I went to the vet (and I really don't like going there) who recommended I try some food for sensitive cats, sprinkled with Fortiflora. But that change in diet has made little difference.  

My male companion, Toby, and I share two big, open litterboxes located in the spare bedroom. While I poop in the litterboxes most of the time, every so often I also go outside the box - on the floor, the stairs, just elsewhere. To entice me back to using the box exclusively, my purrson has tried many different kinds of litter.

We don't know what to try next, Greyce. What do you suggest? Willow

Sunday, December 20, 2009

Only On My Terms - The Aloof Cat and The Cuddly Human

Dear Greyce, I am a four-year old, female tabby and have been adopted by a purrson about two months ago. My home is quite fine except for one thing: My purrson is a cuddler and I am not! My prefurrence is to keep to myself and seek attention on my own terms. My purrson, however, has always had cuddly pets and expects me to submit to all sorts of handling. Case in point: I will let her pet me but she overdoes it and I have to snap at her or run away. Even worse, she took me to the vet for nail clipping and the fur really flew! Greyce, I like my new home - even my new purrson, but her habits are getting me down. What do you advise? An Anonymous Tabby

Monday, December 14, 2009

Puzzled by Poop - Part 8 of Litterbox Blues

Dear Greyce, I am a 13-year-old cat with chronic renal failure. I lived with an older couple who were around all day and gave me lots of attention. But they went to live in a seniors home. Then I was taken to a new home (their daughter's) and since she works all day I have been quite lonely. When she returns from work, I talk to her a lot and she gives me attention. I no longer have the strength to jump on and off things, so she has placed stools to help me get to where I need to go.

I have two, deep litter boxes with unscented litter which is scooped several times a day. I use them for peeing but now prefurr to poop on the carpet rather than in the box. When she discovered my deposits on the carpet, my purrson used to be angry with me. Now she is just puzzled and I can't explain it to her. Can you help me? Kitty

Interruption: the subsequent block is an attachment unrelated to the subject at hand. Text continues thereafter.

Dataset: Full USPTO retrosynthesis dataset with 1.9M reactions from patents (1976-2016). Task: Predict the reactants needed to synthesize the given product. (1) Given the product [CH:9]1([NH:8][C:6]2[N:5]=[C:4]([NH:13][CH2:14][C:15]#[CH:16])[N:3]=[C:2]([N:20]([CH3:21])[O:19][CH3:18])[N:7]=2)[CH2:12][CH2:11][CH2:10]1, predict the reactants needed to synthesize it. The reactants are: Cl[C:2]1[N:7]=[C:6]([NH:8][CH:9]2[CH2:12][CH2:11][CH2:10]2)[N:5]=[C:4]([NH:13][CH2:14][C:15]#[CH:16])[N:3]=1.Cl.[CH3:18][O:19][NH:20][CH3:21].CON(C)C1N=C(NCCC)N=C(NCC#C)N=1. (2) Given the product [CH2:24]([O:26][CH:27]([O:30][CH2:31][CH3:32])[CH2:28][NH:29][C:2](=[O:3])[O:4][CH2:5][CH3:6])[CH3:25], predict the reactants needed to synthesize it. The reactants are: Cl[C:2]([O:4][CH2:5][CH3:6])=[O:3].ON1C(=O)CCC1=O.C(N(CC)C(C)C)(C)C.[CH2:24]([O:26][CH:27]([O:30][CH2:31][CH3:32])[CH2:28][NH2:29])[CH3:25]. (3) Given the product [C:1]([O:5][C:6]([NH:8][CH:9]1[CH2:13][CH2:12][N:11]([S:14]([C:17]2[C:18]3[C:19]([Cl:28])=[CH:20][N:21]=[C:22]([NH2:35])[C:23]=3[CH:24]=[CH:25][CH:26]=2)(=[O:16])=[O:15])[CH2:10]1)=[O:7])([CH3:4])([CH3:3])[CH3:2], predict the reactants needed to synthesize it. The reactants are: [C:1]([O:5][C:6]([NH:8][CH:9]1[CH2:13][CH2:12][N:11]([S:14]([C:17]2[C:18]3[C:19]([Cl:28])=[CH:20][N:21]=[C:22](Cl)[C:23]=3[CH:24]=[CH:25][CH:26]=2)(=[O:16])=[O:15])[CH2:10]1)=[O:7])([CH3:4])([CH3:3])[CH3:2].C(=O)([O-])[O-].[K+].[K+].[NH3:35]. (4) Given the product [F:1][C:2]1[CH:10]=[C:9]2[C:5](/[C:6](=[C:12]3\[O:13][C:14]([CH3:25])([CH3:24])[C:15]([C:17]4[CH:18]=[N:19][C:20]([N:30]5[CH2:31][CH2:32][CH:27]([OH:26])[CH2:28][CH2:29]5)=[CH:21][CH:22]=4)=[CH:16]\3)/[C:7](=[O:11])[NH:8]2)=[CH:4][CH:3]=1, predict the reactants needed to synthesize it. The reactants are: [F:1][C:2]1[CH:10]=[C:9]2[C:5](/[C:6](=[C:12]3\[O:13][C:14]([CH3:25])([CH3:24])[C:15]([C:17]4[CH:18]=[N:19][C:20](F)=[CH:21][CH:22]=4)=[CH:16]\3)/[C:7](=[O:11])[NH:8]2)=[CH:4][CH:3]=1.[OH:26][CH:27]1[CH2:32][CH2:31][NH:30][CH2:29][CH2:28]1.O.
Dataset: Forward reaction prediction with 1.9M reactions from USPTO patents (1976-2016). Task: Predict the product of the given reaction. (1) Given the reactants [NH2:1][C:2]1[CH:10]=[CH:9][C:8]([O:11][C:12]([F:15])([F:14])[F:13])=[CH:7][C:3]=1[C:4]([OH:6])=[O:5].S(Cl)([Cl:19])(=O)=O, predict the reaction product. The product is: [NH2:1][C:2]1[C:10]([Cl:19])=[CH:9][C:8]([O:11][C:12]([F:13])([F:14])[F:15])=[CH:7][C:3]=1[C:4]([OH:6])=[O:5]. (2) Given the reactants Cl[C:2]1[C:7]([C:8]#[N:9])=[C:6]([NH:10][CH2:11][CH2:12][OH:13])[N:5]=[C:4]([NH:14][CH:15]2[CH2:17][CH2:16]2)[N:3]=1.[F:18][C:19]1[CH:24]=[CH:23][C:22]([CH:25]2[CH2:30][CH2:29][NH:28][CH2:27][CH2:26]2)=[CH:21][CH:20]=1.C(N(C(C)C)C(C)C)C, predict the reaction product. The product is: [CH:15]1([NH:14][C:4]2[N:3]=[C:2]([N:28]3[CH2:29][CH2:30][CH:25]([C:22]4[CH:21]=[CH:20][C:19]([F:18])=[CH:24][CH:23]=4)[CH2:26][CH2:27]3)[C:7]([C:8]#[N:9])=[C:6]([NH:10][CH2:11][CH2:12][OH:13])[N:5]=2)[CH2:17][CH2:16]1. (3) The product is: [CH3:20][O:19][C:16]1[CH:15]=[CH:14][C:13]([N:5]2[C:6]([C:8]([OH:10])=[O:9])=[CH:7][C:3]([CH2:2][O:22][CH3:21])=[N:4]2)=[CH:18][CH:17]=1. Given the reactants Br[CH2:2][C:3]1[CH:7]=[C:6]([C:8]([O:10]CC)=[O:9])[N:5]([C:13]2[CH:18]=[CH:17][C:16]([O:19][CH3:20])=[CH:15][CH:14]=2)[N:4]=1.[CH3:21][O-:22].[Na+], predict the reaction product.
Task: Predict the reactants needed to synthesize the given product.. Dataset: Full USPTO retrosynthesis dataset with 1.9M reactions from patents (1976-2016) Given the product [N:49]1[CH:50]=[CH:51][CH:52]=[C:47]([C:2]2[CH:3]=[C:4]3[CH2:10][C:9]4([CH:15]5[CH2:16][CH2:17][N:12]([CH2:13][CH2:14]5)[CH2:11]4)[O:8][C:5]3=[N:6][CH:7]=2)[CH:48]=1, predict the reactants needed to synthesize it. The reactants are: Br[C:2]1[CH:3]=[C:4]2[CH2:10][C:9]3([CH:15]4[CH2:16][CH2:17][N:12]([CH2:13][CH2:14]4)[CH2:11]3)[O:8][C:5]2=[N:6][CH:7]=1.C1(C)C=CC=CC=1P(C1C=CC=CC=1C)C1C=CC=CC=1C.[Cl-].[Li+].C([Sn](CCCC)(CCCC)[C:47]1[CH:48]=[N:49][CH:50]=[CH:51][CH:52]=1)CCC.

Saturday, December 12, 2009

Putting One Paw Forward - Re-integrating the Pariah

Dear Greyce, You were so helpful to us (see Family Feuds, Thursday, Nov. 12/09), that we would like your advice on another problem. As you know, we are a rather large family gathered in one household: three, one-year-old youngsters plus both our parents; and then there is Grandma. Her name is Rosebud; she is five years old and what a purrson would call sweet and shy. For some time, we have been picking on her -- so much so that she moved outdoors. Of course, she asked for it because every time one of us came up to her, she would hiss and act scared. So brave cats that we are, we responded accordingly -- by attacking  her to put her in her place. Now she still hangs around in the yard -- which is over half an acre in size. (Sorry I don't know how many hectares that would be.) She just doesn't hang around with us. In fact, she is behaving just like our Grand Uncle (her brother) who, when faced with the arrival of a new cat, left the house except for occasional visits. 

Sunday, December 6, 2009

Stimulating Ideas

Well Minoose, I've finally had a chance to continue our discussion of toys, etc. for the active cat in a single-cat household. Readers might remember that Minoose is a very indulged cat whose energy level gets a bit much a time for his purrson -- especially since she is a dog-convert and was quite surprised at how active a young cat could be.

Tuesday, December 1, 2009

Share and Share Alike